While the letter of the law has been abolished, the ANC has upheld the effects of the law. When you have a system that only examines 50-60 percent of the students who enrolled in Grade 1, when you have a system which does not prioritise the levels of excellence required in the 21st century economy, you effectively exclude millions of people from poor communities from meaningful employment. You confine them to poverty.
It doesn't have to be this way. We can still fix this education system and we must adopt the urgency required by the moment. The world is speeding ahead. They will not wait for South Africa to get its act together. The world also faces new challenges. This has been the lesson of the Covid-19 pandemic. We need to have the talent and capacity to deal with these challenges head on.
I have some ideas that I would like to present to the South African citizenry about how we fix the mess in the Department of Basic Education.
Firstly, we must acknowledge that there is a need to change the leadership team. We cannot accomplish the necessary reforms with the team that got us into this mess in the first place. They lack the vision, creativity and the capacity to accomplish the work ahead.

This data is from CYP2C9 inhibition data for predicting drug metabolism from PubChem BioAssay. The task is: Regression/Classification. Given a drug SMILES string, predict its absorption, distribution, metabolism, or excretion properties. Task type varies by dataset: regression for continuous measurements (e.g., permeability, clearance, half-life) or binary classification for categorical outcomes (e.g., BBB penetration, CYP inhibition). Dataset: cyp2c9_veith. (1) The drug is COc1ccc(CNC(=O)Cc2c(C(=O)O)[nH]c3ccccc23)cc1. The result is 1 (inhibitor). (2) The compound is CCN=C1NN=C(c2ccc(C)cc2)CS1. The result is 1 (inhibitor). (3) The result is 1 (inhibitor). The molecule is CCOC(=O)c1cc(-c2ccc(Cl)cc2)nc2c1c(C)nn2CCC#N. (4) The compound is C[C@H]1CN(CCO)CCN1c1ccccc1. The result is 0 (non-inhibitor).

Motshekga has not delivered on her own strategic goals set in 2011. She has overseen a 12-year period of underperformance. We need to bring in an education minister from outside of the fold of politics. We need to bring in administrators who have proven excellence, either in the private schooling sector or in the university sector. Some names come to mind, but I am sure we do not have a shortage of talent, only a shortage of political will.